(define fact (x)
(cond ((< x 2) 1)
(#t (* x (fact (- x 1))))))
; pg's Lisp
(label fact
(lambda (x)
(cond ((< x 2) 1)
(#t (* x (fact (- x 1)))))))
```

While we could build in the nice syntactic transform that adds the `lambda`

for
us, effectively turning `label`

into `define`

, that’s apparently too much
effort. Oh well!

In any case, let’s try running this thing. A couple of notes:

- We don’t have a
`load`

function yet, so there’s no easy way to bring this in as a sort of library. - It turns out that it’s easier with our setup to add a
`sym?`

primitive and use actual booleans instead of the symbol`t`

. - We haven’t given Lisp
_{1}any access to math primitives, so we’ll need to patch those through to make an example like factorial work.

So I’ve added the pass-throughs for `+`

, `*`

, `-`

, and `<`

so we can write
factorial. Here’s what it looks like:

```
$ cat 12_metacircular.lsp
[...]
(eval. '((label fact
(lambda (x)
(cond ((< x 2) 1)
(#t (* x (fact (- x 1)))))))
5)
'())
$ ocaml 12_metacircular.ml < 12_metacircular.lsp
> #<closure>
> #<closure>
> #<closure>
> #<closure>
> #<primitive:pair>
> #<closure>
> #<closure>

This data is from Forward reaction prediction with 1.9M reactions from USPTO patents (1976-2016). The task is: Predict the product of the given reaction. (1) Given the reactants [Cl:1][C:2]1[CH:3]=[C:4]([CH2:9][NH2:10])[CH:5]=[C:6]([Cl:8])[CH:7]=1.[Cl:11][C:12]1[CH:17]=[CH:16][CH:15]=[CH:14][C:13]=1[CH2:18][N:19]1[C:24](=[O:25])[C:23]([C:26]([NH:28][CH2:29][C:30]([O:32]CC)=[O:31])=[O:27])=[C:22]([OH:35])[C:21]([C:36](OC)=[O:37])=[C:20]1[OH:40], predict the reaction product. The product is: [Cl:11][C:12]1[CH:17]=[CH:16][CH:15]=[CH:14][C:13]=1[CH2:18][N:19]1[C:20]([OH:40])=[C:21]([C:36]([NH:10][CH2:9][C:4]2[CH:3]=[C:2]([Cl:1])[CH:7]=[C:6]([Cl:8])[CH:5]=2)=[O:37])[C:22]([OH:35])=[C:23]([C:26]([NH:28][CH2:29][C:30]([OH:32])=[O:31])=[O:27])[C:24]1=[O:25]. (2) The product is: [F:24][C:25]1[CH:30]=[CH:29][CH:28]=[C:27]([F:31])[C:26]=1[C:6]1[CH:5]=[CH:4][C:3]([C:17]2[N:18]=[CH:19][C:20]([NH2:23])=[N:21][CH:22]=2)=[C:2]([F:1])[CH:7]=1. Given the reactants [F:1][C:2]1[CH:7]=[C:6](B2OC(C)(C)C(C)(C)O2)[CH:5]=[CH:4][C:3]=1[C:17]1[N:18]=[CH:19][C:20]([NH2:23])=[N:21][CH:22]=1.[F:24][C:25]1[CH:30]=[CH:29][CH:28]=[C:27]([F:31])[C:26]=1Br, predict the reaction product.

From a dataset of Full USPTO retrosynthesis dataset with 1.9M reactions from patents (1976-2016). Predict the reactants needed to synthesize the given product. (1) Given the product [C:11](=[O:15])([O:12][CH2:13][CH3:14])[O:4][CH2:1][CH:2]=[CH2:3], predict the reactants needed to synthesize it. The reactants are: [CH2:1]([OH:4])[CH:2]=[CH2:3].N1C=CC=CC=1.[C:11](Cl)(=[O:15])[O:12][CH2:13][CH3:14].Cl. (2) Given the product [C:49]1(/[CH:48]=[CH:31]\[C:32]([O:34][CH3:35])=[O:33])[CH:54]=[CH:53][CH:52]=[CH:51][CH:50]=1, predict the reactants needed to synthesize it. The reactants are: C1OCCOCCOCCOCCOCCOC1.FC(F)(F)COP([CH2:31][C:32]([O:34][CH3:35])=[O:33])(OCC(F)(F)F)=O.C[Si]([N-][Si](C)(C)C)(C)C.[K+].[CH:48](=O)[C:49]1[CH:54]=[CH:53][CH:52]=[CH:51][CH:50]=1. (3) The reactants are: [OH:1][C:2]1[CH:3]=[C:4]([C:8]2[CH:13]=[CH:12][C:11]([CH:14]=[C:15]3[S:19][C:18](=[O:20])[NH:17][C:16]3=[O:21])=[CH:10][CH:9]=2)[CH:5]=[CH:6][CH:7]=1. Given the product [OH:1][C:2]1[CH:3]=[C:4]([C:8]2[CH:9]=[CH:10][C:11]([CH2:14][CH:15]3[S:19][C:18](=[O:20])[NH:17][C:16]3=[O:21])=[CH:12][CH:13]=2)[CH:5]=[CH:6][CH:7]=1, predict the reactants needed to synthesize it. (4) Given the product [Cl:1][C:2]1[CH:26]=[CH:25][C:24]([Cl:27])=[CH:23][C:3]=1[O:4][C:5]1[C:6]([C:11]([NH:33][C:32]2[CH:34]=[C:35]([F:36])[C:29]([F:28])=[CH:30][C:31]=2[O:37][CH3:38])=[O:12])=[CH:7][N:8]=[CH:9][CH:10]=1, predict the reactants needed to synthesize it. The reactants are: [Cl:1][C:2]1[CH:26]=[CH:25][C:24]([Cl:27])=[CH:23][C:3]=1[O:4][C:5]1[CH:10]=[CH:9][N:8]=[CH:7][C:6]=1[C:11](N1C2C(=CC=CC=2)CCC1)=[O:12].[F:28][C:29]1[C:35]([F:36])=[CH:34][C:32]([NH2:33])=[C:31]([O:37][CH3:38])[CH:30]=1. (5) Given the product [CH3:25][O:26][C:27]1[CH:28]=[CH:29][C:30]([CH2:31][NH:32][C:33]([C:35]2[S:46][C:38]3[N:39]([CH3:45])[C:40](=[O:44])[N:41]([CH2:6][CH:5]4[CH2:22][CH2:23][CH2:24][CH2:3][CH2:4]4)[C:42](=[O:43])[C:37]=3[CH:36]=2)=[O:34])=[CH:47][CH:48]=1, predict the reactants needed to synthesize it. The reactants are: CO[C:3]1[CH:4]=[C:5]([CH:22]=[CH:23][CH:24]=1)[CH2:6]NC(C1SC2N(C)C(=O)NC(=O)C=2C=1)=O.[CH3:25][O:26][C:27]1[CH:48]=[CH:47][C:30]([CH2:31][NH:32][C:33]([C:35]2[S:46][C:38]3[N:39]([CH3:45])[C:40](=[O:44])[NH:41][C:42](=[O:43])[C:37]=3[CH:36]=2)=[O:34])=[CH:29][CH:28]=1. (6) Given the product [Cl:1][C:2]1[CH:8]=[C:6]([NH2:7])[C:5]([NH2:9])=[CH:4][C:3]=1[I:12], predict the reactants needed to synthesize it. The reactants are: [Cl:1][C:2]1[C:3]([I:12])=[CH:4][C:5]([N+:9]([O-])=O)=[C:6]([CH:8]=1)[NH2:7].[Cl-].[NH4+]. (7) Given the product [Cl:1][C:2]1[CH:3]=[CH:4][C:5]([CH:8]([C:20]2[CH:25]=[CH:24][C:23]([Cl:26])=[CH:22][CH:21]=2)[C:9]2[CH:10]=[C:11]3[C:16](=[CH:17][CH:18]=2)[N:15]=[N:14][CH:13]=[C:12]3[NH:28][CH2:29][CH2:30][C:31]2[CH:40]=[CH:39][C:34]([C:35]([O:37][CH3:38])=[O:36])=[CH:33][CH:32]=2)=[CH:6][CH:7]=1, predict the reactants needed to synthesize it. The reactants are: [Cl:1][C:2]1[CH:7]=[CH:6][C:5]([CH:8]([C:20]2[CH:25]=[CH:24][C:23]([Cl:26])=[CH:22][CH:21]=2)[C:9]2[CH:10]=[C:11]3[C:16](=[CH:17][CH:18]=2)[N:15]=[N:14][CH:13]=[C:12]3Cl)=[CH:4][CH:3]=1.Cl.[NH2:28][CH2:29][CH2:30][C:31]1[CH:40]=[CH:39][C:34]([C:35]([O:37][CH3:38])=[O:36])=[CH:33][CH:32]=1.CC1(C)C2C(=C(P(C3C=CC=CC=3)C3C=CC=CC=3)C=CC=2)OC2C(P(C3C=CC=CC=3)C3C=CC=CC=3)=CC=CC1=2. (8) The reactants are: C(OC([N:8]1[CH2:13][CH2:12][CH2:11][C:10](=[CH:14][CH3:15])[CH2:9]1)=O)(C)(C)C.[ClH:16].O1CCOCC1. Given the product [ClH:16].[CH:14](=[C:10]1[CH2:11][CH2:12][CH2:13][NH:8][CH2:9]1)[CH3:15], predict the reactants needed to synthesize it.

> #<closure>
> #<closure>
> #<closure>
> #<closure>
> #<closure>
> #<closure>
> #<closure>
> #<closure>
> #<closure>
> #<closure>
> 120
> Exception: End_of_file.
$
```

Yeah, that looks weird. Turns out `eval.`

can only evaluate one expression at a
time. Understandable. So `label`

is less of a `define`

and more of a “recursive
lambda”. It needs to be applied immediately — there’s no `val`

, there’s no
`define`

, and it can’t stand alone and evaluate into a closure.

Adding a `begin`

statement that allows for imperative programs would be another
feature, but we’ve chosen not to include it for simplicity’s sake.

Download the code here (ml) and here (lisp) if you want to mess with it.

And there you have it — reasonable proof that our Lisp implemementation can be considered feature complete. Now we can move on to features that make the language easier to use, like let.